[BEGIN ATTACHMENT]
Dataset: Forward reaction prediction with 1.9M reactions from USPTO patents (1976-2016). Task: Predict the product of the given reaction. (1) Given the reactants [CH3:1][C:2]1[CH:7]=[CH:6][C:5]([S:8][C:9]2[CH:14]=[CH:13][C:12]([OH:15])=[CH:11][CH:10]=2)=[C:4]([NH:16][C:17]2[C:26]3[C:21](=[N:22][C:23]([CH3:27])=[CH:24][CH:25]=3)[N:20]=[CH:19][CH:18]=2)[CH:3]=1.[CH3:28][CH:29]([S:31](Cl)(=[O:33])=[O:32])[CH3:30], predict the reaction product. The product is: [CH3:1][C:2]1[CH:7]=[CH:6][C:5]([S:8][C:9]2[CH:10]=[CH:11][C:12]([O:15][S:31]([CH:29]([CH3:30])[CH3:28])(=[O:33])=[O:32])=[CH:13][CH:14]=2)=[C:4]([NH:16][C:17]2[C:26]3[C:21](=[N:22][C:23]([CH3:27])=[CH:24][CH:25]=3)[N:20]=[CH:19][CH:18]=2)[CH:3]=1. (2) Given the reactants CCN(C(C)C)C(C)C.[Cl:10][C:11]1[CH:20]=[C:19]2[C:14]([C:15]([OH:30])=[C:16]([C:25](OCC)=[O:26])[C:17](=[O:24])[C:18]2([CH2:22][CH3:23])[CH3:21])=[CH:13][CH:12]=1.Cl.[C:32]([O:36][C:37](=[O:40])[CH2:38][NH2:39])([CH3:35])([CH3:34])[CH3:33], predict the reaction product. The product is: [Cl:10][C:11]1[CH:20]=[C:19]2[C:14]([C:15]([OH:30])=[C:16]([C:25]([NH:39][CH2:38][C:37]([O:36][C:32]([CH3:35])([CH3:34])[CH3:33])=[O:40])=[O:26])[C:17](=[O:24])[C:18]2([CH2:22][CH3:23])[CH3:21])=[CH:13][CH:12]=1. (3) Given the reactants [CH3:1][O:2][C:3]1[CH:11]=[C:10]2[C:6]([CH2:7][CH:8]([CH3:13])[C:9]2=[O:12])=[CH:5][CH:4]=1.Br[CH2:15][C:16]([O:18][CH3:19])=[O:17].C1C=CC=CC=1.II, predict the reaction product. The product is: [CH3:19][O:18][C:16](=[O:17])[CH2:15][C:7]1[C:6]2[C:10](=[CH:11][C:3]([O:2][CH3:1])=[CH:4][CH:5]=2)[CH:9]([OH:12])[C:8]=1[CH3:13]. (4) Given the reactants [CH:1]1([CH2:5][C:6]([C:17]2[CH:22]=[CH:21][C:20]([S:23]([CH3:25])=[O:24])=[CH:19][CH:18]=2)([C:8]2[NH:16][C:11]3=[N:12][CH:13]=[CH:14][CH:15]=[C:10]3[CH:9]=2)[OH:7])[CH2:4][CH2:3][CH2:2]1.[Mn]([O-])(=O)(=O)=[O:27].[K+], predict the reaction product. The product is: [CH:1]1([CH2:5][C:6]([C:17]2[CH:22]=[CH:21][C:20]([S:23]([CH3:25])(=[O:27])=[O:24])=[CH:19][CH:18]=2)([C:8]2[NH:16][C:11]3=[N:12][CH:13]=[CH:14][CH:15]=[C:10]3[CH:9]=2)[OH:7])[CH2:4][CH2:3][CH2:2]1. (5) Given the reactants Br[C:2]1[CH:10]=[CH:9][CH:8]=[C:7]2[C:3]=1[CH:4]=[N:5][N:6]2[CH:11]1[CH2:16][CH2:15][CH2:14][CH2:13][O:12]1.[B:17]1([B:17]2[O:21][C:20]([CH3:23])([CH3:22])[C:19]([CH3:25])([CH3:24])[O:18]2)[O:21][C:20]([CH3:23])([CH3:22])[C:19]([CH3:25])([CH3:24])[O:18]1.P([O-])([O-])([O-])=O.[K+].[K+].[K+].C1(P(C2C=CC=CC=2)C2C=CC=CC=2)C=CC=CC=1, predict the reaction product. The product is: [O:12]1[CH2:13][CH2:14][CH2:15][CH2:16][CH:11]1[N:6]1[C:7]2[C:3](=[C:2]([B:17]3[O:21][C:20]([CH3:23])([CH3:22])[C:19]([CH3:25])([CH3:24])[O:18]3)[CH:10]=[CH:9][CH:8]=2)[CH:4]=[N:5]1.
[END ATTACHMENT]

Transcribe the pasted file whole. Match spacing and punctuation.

Dataset: Forward reaction prediction with 1.9M reactions from USPTO patents (1976-2016). Task: Predict the product of the given reaction. (1) Given the reactants [CH3:1][C:2]1[CH:7]=[CH:6][C:5]([S:8][C:9]2[CH:14]=[CH:13][C:12]([OH:15])=[CH:11][CH:10]=2)=[C:4]([NH:16][C:17]2[C:26]3[C:21](=[N:22][C:23]([CH3:27])=[CH:24][CH:25]=3)[N:20]=[CH:19][CH:18]=2)[CH:3]=1.[CH3:28][CH:29]([S:31](Cl)(=[O:33])=[O:32])[CH3:30], predict the reaction product. The product is: [CH3:1][C:2]1[CH:7]=[CH:6][C:5]([S:8][C:9]2[CH:10]=[CH:11][C:12]([O:15][S:31]([CH:29]([CH3:30])[CH3:28])(=[O:33])=[O:32])=[CH:13][CH:14]=2)=[C:4]([NH:16][C:17]2[C:26]3[C:21](=[N:22][C:23]([CH3:27])=[CH:24][CH:25]=3)[N:20]=[CH:19][CH:18]=2)[CH:3]=1. (2) Given the reactants CCN(C(C)C)C(C)C.[Cl:10][C:11]1[CH:20]=[C:19]2[C:14]([C:15]([OH:30])=[C:16]([C:25](OCC)=[O:26])[C:17](=[O:24])[C:18]2([CH2:22][CH3:23])[CH3:21])=[CH:13][CH:12]=1.Cl.[C:32]([O:36][C:37](=[O:40])[CH2:38][NH2:39])([CH3:35])([CH3:34])[CH3:33], predict the reaction product. The product is: [Cl:10][C:11]1[CH:20]=[C:19]2[C:14]([C:15]([OH:30])=[C:16]([C:25]([NH:39][CH2:38][C:37]([O:36][C:32]([CH3:35])([CH3:34])[CH3:33])=[O:40])=[O:26])[C:17](=[O:24])[C:18]2([CH2:22][CH3:23])[CH3:21])=[CH:13][CH:12]=1. (3) Given the reactants [CH3:1][O:2][C:3]1[CH:11]=[C:10]2[C:6]([CH2:7][CH:8]([CH3:13])[C:9]2=[O:12])=[CH:5][CH:4]=1.Br[CH2:15][C:16]([O:18][CH3:19])=[O:17].C1C=CC=CC=1.II, predict the reaction product. The product is: [CH3:19][O:18][C:16](=[O:17])[CH2:15][C:7]1[C:6]2[C:10](=[CH:11][C:3]([O:2][CH3:1])=[CH:4][CH:5]=2)[CH:9]([OH:12])[C:8]=1[CH3:13]. (4) Given the reactants [CH:1]1([CH2:5][C:6]([C:17]2[CH:22]=[CH:21][C:20]([S:23]([CH3:25])=[O:24])=[CH:19][CH:18]=2)([C:8]2[NH:16][C:11]3=[N:12][CH:13]=[CH:14][CH:15]=[C:10]3[CH:9]=2)[OH:7])[CH2:4][CH2:3][CH2:2]1.[Mn]([O-])(=O)(=O)=[O:27].[K+], predict the reaction product. The product is: [CH:1]1([CH2:5][C:6]([C:17]2[CH:22]=[CH:21][C:20]([S:23]([CH3:25])(=[O:27])=[O:24])=[CH:19][CH:18]=2)([C:8]2[NH:16][C:11]3=[N:12][CH:13]=[CH:14][CH:15]=[C:10]3[CH:9]=2)[OH:7])[CH2:4][CH2:3][CH2:2]1. (5) Given the reactants Br[C:2]1[CH:10]=[CH:9][CH:8]=[C:7]2[C:3]=1[CH:4]=[N:5][N:6]2[CH:11]1[CH2:16][CH2:15][CH2:14][CH2:13][O:12]1.[B:17]1([B:17]2[O:21][C:20]([CH3:23])([CH3:22])[C:19]([CH3:25])([CH3:24])[O:18]2)[O:21][C:20]([CH3:23])([CH3:22])[C:19]([CH3:25])([CH3:24])[O:18]1.P([O-])([O-])([O-])=O.[K+].[K+].[K+].C1(P(C2C=CC=CC=2)C2C=CC=CC=2)C=CC=CC=1, predict the reaction product. The product is: [O:12]1[CH2:13][CH2:14][CH2:15][CH2:16][CH:11]1[N:6]1[C:7]2[C:3](=[C:2]([B:17]3[O:21][C:20]([CH3:23])([CH3:22])[C:19]([CH3:25])([CH3:24])[O:18]3)[CH:10]=[CH:9][CH:8]=2)[CH:4]=[N:5]1.